With all that said, sometimes people are in the mood for actually understanding something. Nonfiction books are supposed to be educational, but too often they are dumbed down and simplified, which can be quite unsatisfying. Sometimes slogging through difficult material can give greater rewards than books that spoon feed and smooth out the edges. Sometimes the tangents that analyze minute details satisfy curiosities that might otherwise linger. Pinker certainly "leaves no stone unturned", as the cliché goes. The result is that I really feel like I learned something instead of reading fluff or unbalanced ideology. Pinker does spend a little too much time getting into the nerd version of pissing matches with his contemporaries, but this isn't the worst example of this I've seen from him.
I've gone back and forth on whether to give this book 3 or 4 stars. I guess it's one book that can fit all over the rating scale for different reasons. But I am very glad I read it, and other people who like to get to the bottom of things will too.
I was initially concerned by the length of this book, being a sign that I was in for a tedious listen. How pleasantly surprised I was by this clearly written and interesting work. Fascinating look at how similar all languages are and how they evolve over time. Pinker shows that for the human species, language is instinctual. Highly recommended.
Band guy who always wants to be better at something.
This book delves into the history and evolution of language. It's nice to get the "how we got here", which is much more enlightening.
Chapter 1 got me hooked, and the subject is very related to my research. However the book is redundant if you have any idea about Naom Chomsky's work. My take on the book is that most of the research it talks about is not well designed and fails to accept the fact that computers are available.
I would have just referred listeners to accompanying material instead of reading long lists of words or examples that are included in many parts of the book.
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I'm 24% done and that's enough. I'm not learning a thing, it's very text-booky, and nowhere near as interesting as I hoped it would be.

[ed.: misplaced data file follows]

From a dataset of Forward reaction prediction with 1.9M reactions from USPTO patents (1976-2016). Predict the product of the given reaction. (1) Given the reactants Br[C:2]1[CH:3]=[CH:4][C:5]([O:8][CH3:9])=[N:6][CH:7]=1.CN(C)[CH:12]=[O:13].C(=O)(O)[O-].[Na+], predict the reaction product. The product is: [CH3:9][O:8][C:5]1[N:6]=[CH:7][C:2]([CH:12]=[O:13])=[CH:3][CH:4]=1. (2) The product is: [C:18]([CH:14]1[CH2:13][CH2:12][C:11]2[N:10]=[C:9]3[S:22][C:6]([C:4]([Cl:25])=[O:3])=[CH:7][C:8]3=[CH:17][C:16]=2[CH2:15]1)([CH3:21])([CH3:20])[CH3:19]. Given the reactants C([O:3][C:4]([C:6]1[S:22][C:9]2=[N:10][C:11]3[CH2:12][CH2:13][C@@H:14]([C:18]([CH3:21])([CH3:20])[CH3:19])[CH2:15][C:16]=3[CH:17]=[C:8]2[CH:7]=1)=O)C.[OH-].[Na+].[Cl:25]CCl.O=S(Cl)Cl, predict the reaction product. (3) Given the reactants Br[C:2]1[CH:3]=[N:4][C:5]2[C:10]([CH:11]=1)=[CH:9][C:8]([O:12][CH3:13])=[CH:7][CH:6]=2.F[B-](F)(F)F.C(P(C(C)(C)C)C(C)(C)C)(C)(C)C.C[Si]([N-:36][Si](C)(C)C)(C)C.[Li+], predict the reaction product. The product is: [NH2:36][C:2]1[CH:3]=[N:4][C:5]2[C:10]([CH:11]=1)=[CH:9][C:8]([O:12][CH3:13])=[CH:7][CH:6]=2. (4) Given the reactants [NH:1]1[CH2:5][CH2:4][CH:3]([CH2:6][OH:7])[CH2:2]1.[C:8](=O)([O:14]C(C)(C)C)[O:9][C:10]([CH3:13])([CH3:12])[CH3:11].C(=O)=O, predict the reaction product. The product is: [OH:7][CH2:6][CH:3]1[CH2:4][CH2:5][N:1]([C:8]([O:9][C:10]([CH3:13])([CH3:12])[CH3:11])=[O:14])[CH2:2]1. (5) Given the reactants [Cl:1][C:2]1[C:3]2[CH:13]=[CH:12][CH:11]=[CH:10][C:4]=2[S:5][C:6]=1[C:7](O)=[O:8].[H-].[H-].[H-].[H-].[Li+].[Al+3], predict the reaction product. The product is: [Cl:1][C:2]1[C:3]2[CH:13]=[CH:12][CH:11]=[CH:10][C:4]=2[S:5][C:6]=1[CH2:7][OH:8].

I don't like to waste my money so I often plow through books even if I don't like them ... but this one was only 5$; not worth the effort!
Very informative and mostly interesting, but you must bear through some less interesting sections here and there as Pinker explains some important concepts.
I am a clay sculptor and an art instructor at a community college. I mostly listen to audiobooks while I work in my home studio.
I enjoyed this book, though some of the pieces of information or anecdotes weren't new to me. I liked how the author clearly laid out his arguments, though I didn't always need 15 examples of the phrase or concept he was explaining. The book was a pleasant listen and I was pleased that it was broader than a basic discussion of language. The author allowed himself to spend time explaining related concepts and instincts to put the language stuff in perspective.
My main concern with the book was that it was a bit dated in places, including one reference that was just ridiculous from a 2012 perspective (but not central to the story Pinker was trying to tell). The book was first written in 94, I think, but was updated more recently. The end of book addresses those dated items. It was nice to hear a short update on some of the affected topics, though it sounds like Pinker's general theories did not change. The dated bits were mostly just pop culture references, I think the science (or theory) holds up.